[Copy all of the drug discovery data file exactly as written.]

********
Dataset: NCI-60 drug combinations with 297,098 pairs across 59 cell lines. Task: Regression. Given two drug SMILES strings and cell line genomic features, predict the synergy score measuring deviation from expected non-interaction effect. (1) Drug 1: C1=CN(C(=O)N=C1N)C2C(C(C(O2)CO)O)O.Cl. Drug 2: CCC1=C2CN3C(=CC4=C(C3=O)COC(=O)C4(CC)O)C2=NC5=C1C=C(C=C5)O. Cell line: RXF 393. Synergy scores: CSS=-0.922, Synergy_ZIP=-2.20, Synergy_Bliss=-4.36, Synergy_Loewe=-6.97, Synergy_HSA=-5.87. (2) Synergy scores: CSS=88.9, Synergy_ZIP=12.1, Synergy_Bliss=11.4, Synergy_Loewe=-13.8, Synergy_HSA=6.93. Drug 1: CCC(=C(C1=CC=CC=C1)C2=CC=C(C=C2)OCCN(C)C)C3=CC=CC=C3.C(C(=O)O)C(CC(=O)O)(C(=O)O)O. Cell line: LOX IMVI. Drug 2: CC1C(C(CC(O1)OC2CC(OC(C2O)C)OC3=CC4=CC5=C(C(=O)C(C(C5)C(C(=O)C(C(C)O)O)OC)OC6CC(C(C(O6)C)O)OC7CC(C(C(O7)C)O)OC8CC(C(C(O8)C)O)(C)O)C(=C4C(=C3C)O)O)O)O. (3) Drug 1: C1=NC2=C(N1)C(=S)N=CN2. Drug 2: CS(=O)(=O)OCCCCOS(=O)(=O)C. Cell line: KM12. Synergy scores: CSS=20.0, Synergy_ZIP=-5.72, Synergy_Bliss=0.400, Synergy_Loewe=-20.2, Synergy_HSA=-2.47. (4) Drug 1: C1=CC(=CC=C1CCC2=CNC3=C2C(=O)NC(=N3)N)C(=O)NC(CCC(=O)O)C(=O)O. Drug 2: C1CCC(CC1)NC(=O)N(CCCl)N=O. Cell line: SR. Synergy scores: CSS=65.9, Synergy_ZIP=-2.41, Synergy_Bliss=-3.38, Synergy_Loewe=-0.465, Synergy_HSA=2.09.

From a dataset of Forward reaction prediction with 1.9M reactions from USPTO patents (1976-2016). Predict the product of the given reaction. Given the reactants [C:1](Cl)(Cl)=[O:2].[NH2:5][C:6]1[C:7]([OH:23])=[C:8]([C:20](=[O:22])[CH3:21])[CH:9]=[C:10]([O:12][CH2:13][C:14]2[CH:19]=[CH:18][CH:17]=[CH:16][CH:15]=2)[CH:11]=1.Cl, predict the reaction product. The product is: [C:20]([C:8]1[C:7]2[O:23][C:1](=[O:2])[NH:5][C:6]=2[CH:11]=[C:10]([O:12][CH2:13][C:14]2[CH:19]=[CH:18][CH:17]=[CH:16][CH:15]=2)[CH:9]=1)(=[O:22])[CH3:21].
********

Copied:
Dataset: NCI-60 drug combinations with 297,098 pairs across 59 cell lines. Task: Regression. Given two drug SMILES strings and cell line genomic features, predict the synergy score measuring deviation from expected non-interaction effect. (1) Drug 1: C1=CN(C(=O)N=C1N)C2C(C(C(O2)CO)O)O.Cl. Drug 2: CCC1=C2CN3C(=CC4=C(C3=O)COC(=O)C4(CC)O)C2=NC5=C1C=C(C=C5)O. Cell line: RXF 393. Synergy scores: CSS=-0.922, Synergy_ZIP=-2.20, Synergy_Bliss=-4.36, Synergy_Loewe=-6.97, Synergy_HSA=-5.87. (2) Synergy scores: CSS=88.9, Synergy_ZIP=12.1, Synergy_Bliss=11.4, Synergy_Loewe=-13.8, Synergy_HSA=6.93. Drug 1: CCC(=C(C1=CC=CC=C1)C2=CC=C(C=C2)OCCN(C)C)C3=CC=CC=C3.C(C(=O)O)C(CC(=O)O)(C(=O)O)O. Cell line: LOX IMVI. Drug 2: CC1C(C(CC(O1)OC2CC(OC(C2O)C)OC3=CC4=CC5=C(C(=O)C(C(C5)C(C(=O)C(C(C)O)O)OC)OC6CC(C(C(O6)C)O)OC7CC(C(C(O7)C)O)OC8CC(C(C(O8)C)O)(C)O)C(=C4C(=C3C)O)O)O)O. (3) Drug 1: C1=NC2=C(N1)C(=S)N=CN2. Drug 2: CS(=O)(=O)OCCCCOS(=O)(=O)C. Cell line: KM12. Synergy scores: CSS=20.0, Synergy_ZIP=-5.72, Synergy_Bliss=0.400, Synergy_Loewe=-20.2, Synergy_HSA=-2.47. (4) Drug 1: C1=CC(=CC=C1CCC2=CNC3=C2C(=O)NC(=N3)N)C(=O)NC(CCC(=O)O)C(=O)O. Drug 2: C1CCC(CC1)NC(=O)N(CCCl)N=O. Cell line: SR. Synergy scores: CSS=65.9, Synergy_ZIP=-2.41, Synergy_Bliss=-3.38, Synergy_Loewe=-0.465, Synergy_HSA=2.09.

From a dataset of Forward reaction prediction with 1.9M reactions from USPTO patents (1976-2016). Predict the product of the given reaction. Given the reactants [C:1](Cl)(Cl)=[O:2].[NH2:5][C:6]1[C:7]([OH:23])=[C:8]([C:20](=[O:22])[CH3:21])[CH:9]=[C:10]([O:12][CH2:13][C:14]2[CH:19]=[CH:18][CH:17]=[CH:16][CH:15]=2)[CH:11]=1.Cl, predict the reaction product. The product is: [C:20]([C:8]1[C:7]2[O:23][C:1](=[O:2])[NH:5][C:6]=2[CH:11]=[C:10]([O:12][CH2:13][C:14]2[CH:19]=[CH:18][CH:17]=[CH:16][CH:15]=2)[CH:9]=1)(=[O:22])[CH3:21].